I’m standing in a sales booth at a local craft fair pretending to examine the mixed media sculptures on display. A cacophony of noise surrounds me: live music from the stage up the block combined with beer vendors hawking their wares and dozens of conversations between artists and customers. I reposition myself awkwardly, straining to focus on one conversation above the din, trying to soak up the cadence and the conjugations like a thirsty sponge.
“Yo creo que esto es perfecto porque…”
“Y ellas me dijeron que…”
I can’t quite catch what they’re saying, and I’m afraid that I’m being conspicuously awkward, so I move along. It’s not that I’m interested in overhearing the juicy details of a stranger’s personal life; in fact, from what I managed to catch, their conversation seemed mundane. Instead, I’m testing myself: trying to see how much I can manage to decipher from an authentic conversation between two native Spanish speakers.
It’s funny: I couldn’t have been less interested in the Spanish language when I was high school age; I opted for Latin instead. Spanish seemed pedestrian to me for some reason, maybe because all of my peers were learning it at the same time. It wasn’t until I was in my early twenties and traveling in Latin America that I realized how damn useful it is to have some Spanish in your back pocket, especially as an American who loves budget international travel. As it turns out, Spanish is the national language in almost every close, cool, and affordable international travel destination. (We still love you, Brazil!)
Ever since that realization three years ago, I’ve been working off and on to become conversational in espanol. Much like my time as an unschooler, my Spanish education has been cobbled together from myriad sources and a lot of trial and error. I’ve collected a few tips about language learning along the way; I hope they help you to learn more efficiently and avoid some common mistakes. While my experience (and some recommended resources) are specific to learning Spanish, my advice can be applied to the acquisition of any language.
Tip #1: Break Language Learning Down into 4 Separate Skills
When you work to acquire a new language, you’re really working on four distinct skillsets: speaking, listening, reading, and writing. Depending on your natural strengths and abilities, some of these skills will come more easily to you than others. (I’m very visually oriented, for example, so reading things written in Spanish feels painless, but I have more difficulty with auditory comprehension.) It’s easy to only concentrate on the aspects of the language that you’re naturally good at, but it’s vital that you work on all four of these areas. My favorite Spanish video blogger recommends trying to read, speak, listen, and write something in your target language every day.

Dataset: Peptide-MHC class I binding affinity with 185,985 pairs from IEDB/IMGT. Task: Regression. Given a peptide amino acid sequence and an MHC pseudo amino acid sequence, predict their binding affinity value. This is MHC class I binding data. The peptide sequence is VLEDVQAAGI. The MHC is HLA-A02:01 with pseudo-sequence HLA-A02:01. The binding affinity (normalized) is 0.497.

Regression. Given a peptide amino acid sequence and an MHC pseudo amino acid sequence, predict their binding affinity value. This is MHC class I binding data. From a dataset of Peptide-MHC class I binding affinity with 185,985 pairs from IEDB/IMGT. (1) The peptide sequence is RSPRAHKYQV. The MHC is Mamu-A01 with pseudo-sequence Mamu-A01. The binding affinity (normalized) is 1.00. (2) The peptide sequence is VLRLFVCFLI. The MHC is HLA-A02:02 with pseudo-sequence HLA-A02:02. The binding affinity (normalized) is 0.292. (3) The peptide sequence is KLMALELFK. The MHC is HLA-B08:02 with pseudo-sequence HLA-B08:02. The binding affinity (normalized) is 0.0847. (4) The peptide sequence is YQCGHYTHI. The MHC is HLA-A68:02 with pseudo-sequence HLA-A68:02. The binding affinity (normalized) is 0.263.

Tip #2: Consistent Practice = Consistent Progress
Polish pianist Ignacy Paderewski once said, “If I miss one day of practice, I notice it. If I miss two days, the critics notice it. If I miss three days, the audience notices it.” As it is with perfecting a musical instrument, so it is also with acquiring a new language. If you want to see improvement in your abilities, daily practice is essential, even if you only have 10 or 15 minutes to sit down and study.
For a while I was trying to practice Spanish for an hour every day; if I didn’t have a spare hour I would often skip that day’s session. I eventually noticed a (negative) change in my comprehension after taking even a couple of days off; since then, I try to squeeze in a few minutes every day, even if it’s just to review verb conjugations or watch a 5 minute youtube video.
If I find myself strapped for time, I’ll often sneak in some language practice while I’m doing something else, typically working out or commuting. I like to listen to spanish podcasts in the car or watch Spanish youtube videos on my phone while I’m running on the treadmill or riding the stationary bike. Nothing feels more satisfying than finishing a workout knowing that I’ve just run four miles and completed 40 minutes of language practice.
Tip #3: Be Obsessive